Next time you drive up Kupondole towards Patan, look at some of the classy handicraft shopfronts on either side of the road and you may just see Meera Bhattarai visiting her retailers.
Meera has broken away from the mould of women-headed crafts production for charity, and plunged headlong into the management and marketing style of hard-nosed business, embracing competition and rigorous quality standards, and catering to the latest trends.
Watching Meera function, you'd think she was in the corporate world, and not the founder of the Association of Craft Producers. As executive director, she has been able to balance business with social obligations, developing what she calls a "socially-oriented, commercially viable enterprise".
Meera has come a long way since she first started managing women's skill development at the Nepal Women's Organisation 25 years ago. As a psychology graduate, she has used her academic background and learnt over the years that the only way is to combine charity with entrepreneurship.
"It's helped me understand people's attitudes," says an introspective Meera about the people she meets everyday: small craft producers, mostly low-income women, sophisticated international buyers, businessmen (and they are almost always men) wanting to cash in on the handicraft trade, bureaucrats from the labour department, and most recently-and bruisingly-dogged trade unionists.
Meera says she has inherited her strong sense of altruism from her mother, and she wanted to help other women like her stand on their own feet with income generation and skills training. "My mother would always feed and clothe people who came to our door, she never turned anyone away," she recalls.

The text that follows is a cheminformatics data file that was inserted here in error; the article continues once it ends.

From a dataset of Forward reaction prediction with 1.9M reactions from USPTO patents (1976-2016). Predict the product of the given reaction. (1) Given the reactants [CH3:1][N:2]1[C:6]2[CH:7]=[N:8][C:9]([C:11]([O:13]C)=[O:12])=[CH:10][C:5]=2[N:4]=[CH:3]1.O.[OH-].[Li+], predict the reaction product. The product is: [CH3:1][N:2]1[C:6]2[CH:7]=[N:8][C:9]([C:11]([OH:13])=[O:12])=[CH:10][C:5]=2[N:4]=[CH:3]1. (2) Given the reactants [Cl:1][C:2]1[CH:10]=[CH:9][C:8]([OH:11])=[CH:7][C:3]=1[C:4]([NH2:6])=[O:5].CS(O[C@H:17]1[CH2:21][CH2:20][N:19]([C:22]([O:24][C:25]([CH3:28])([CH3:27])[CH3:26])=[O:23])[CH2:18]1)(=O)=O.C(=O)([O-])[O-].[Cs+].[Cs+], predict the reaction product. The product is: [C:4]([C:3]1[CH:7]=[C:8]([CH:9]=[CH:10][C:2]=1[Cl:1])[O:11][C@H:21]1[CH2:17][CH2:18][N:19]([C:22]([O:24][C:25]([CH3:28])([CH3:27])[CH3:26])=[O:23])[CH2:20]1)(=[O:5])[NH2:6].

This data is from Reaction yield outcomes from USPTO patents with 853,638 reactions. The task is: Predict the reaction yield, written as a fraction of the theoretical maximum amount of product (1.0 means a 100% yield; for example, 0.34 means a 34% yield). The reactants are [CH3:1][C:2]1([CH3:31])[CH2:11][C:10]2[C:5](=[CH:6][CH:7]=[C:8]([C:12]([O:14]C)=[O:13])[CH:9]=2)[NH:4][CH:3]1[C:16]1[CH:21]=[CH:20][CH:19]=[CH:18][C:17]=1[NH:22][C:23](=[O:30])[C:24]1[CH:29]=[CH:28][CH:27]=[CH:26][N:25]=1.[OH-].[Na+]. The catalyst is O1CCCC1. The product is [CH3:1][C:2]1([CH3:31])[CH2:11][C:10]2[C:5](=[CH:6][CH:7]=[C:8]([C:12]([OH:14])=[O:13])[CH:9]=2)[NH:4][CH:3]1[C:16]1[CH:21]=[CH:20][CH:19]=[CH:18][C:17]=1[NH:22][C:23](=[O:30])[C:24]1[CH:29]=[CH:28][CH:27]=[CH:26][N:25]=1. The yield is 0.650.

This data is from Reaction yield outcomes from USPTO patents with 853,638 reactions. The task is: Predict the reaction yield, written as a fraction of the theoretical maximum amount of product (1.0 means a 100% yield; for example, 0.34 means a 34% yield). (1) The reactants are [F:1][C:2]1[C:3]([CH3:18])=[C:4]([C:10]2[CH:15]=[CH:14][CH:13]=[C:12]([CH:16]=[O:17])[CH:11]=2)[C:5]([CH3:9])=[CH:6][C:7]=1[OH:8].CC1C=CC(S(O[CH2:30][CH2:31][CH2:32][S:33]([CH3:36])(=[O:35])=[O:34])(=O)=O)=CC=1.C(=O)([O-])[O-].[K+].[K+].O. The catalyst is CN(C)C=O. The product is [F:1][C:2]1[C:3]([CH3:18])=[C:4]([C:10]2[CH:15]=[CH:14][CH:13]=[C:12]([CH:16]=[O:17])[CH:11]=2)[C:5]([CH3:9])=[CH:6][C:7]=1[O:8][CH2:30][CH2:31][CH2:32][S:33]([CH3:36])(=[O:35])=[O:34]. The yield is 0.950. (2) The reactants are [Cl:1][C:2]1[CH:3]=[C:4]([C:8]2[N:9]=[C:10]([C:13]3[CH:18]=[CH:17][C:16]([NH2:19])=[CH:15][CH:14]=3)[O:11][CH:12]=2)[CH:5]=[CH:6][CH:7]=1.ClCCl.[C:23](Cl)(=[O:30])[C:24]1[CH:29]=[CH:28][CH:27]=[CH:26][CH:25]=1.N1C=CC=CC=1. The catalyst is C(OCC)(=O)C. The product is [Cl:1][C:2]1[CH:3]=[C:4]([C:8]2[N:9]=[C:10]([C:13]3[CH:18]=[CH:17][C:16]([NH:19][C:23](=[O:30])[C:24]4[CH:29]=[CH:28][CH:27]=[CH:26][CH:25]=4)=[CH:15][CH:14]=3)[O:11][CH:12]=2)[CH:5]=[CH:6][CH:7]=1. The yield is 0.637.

But as Meera learnt over the years, kindness and generosity are not enough. Continuous charity makes people dependent, her idea is to give people fishing nets, not fish. Today, her organisation helps women strike out on their own, develop craft and management skills, self-confidence, and a sense of ownership over their products.
The group helps women develop product ideas and marketing arrangements that allow a sufficient margin to provide not only competitive incomes, but a wide array of fringe benefits not common in Nepal today, including an emergency welfare fund, annual bonuses, and a retirement plan. There is even an "educational allowance benefit program" to help female children go to school. The finished products are displayed at Dhukuti, the ACP's trendy Kupondole outlet.